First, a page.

Examine two solutions to the problem of suffering

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Examine two solutions to the problem of suffering (21)

Evil and Suffering are in the world in two forms; Natural evil, which is the apparent malfunctioning of the natural world, such as disease and natural disasters and Moral evil, which is when humans commit acts of viciousness or injustice upon other humans or animals. Suffering was described by the apologist Thomas Aquinas as a 'privation of goodness' and John Hick described it as 'physical pain, mental suffering and moral wickedness.' St Augustine defined evil as 'that which we fear or the act of fearing itself.'

Augustine provides one response to the problem of suffering which is known as the Augustine Theodicy. He suggests that suffering is a consequence of sin.  That God, just as it says in Genesis with the Doctrine of original sin, created the world 'perfectly' and it was the presence of Adam and Eve that led to 'the fall' of humanity and the presence of suffering. Augustine believed that God is right not to intervene to put a stop to suffering. He firmly thought that God is a righteous one who at the end of time will deal with those who rejected him. A key idea central to Augustine's defence of God is his Principle of Plenitude. This principle shows the great diversity of the universe that God created so a whole range of 'eternal ideas' should become incarnated in a world of sense and experience. So, even though there is inequality and unfairness, God's world is still 'perfect' because it is diverse. Although, the world looks imperfect to us because we are looking at it from a limited and distorted perspective. Therefore, Augustine's theodicy says that all things that God created are good and even the apparent evil in our world contributes to bringing about perfection as a whole.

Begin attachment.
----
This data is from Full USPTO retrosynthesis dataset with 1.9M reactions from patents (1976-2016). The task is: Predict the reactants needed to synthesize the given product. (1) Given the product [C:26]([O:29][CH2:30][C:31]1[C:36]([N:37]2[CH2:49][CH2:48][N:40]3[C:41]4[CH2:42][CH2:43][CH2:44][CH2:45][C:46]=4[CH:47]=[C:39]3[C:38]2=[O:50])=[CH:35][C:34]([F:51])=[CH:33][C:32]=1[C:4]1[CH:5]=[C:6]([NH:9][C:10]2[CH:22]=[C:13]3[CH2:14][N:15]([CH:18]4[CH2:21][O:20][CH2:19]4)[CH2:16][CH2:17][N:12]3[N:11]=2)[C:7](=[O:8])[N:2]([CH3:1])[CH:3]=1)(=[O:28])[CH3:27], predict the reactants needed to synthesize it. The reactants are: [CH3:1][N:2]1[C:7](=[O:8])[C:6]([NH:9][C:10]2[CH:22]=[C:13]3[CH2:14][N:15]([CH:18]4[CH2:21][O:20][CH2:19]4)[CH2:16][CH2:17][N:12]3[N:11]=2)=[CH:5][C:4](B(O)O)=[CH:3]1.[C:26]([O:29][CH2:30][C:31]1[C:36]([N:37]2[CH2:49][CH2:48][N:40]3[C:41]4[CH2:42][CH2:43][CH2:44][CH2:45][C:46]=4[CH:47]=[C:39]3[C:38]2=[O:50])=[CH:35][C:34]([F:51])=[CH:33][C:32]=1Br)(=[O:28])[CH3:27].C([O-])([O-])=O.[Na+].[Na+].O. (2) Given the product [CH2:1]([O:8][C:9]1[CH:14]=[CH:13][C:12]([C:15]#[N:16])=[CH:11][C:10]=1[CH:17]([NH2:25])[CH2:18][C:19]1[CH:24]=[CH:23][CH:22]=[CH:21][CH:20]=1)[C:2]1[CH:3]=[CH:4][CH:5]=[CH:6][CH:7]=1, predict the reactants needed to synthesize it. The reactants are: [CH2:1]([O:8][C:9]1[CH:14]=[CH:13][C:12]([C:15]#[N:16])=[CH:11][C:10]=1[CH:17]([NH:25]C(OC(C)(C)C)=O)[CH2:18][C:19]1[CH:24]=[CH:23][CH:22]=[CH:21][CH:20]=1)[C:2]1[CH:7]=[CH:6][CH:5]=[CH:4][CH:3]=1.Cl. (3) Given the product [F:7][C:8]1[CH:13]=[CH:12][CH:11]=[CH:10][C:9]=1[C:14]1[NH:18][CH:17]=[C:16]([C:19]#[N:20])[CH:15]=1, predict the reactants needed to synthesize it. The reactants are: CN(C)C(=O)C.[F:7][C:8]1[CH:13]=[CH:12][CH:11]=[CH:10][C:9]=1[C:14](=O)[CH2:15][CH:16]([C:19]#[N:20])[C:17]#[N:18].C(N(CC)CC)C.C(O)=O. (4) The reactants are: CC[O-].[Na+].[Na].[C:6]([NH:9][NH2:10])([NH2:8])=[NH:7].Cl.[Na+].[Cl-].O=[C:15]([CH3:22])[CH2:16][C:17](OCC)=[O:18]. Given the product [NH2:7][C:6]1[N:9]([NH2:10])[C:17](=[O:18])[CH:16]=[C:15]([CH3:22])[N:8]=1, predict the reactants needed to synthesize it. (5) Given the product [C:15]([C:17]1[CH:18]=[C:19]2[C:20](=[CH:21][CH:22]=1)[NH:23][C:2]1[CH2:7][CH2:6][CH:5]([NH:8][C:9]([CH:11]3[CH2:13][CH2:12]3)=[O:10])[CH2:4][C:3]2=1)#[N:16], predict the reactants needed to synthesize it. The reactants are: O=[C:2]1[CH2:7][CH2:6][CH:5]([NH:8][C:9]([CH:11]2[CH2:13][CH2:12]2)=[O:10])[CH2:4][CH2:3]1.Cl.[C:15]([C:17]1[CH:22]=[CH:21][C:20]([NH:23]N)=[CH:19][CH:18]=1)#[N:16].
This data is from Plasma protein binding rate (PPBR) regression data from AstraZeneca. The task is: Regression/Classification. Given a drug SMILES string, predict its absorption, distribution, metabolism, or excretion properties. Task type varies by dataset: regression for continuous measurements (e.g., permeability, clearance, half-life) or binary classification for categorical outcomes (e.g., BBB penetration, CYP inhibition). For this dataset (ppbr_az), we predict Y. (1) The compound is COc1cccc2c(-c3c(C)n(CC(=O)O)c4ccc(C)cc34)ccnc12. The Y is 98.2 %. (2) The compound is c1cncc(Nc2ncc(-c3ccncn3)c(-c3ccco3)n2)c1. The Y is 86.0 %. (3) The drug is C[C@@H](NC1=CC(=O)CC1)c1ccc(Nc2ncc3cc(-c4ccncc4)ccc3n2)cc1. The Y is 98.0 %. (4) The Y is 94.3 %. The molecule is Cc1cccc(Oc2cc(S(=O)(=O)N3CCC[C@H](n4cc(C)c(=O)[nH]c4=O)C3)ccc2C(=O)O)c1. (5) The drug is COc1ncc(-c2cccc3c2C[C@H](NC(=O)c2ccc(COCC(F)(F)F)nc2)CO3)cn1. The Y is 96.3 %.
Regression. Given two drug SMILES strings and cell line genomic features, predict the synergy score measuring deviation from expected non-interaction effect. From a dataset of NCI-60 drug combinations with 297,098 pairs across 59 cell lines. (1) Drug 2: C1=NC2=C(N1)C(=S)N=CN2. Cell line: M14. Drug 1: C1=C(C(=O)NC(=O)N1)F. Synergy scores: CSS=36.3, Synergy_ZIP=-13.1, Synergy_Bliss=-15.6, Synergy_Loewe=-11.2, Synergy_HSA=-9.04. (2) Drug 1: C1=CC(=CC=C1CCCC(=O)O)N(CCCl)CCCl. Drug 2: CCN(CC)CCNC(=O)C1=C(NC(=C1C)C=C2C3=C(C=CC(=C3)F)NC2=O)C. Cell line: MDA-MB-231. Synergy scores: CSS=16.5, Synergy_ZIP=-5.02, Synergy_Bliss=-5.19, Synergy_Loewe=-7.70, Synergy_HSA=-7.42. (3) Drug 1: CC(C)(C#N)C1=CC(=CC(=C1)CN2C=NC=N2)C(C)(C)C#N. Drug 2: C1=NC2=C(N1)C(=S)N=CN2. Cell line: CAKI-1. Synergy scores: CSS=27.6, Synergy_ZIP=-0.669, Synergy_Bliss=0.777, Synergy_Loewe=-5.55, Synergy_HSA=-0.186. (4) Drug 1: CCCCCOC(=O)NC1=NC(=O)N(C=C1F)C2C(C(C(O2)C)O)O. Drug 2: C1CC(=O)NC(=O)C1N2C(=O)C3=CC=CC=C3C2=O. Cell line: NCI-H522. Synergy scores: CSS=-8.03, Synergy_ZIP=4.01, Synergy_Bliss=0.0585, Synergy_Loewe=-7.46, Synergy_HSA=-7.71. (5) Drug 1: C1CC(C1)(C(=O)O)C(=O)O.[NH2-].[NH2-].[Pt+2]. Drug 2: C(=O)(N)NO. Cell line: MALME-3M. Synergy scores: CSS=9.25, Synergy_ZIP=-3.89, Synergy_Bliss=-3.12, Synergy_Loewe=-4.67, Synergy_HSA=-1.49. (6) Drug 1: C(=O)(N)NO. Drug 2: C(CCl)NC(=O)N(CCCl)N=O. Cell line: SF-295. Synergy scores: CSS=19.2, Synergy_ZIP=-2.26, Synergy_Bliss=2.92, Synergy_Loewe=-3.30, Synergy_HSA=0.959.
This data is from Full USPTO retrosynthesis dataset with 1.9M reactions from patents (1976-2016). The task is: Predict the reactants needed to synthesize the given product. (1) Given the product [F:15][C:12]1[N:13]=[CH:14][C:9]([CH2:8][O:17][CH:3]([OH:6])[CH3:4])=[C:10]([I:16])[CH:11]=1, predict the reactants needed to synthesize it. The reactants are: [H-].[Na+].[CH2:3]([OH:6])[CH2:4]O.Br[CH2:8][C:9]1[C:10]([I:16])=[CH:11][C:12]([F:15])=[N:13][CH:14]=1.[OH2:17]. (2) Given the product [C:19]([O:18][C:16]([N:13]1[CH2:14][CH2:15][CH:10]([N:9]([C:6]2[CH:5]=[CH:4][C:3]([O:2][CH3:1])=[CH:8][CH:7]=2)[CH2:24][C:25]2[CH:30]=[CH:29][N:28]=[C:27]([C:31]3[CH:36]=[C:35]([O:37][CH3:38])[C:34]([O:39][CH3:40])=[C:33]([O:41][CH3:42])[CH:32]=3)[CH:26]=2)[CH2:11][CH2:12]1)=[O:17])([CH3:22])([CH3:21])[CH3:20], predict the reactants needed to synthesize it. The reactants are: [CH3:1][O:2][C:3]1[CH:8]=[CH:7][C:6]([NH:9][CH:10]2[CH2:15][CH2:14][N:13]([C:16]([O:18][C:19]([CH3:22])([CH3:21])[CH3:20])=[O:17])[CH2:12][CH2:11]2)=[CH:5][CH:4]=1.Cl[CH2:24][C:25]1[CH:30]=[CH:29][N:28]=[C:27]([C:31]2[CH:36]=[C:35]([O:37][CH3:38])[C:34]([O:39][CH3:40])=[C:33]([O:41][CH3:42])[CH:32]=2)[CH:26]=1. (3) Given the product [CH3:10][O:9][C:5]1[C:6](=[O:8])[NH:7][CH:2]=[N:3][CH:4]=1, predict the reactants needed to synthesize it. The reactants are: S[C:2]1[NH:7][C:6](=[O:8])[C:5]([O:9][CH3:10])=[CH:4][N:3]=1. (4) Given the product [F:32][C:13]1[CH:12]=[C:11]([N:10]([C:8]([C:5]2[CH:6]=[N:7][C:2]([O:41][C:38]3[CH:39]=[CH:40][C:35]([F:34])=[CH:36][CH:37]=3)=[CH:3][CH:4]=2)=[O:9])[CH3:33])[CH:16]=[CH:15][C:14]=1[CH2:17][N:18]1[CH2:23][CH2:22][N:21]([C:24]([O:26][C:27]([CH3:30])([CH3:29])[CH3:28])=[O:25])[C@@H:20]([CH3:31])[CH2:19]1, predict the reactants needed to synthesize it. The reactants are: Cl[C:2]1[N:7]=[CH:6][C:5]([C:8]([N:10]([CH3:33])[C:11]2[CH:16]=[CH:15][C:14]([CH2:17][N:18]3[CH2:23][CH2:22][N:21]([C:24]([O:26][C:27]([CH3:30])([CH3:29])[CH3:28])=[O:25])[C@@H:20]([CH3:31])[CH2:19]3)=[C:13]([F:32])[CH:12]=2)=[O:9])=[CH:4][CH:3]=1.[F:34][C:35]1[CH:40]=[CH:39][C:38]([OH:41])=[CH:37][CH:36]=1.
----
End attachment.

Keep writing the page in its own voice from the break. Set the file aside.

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A second solution is from Iraneus. He suggested that God created a universe that included evil, but argued evil was a necessary element since it lead to a greater good. According to Iraneus there were two stages in the creation of humans. Firstly, we were made in the 'image of God' and secondly, humans would grow into 'the likeness of God' by developing over time. This is why his theory is often referred to as 'soul making'. Iraneus believed God could not have created humans in complete perfection because he required the cooperation of humans; he had to give them ...

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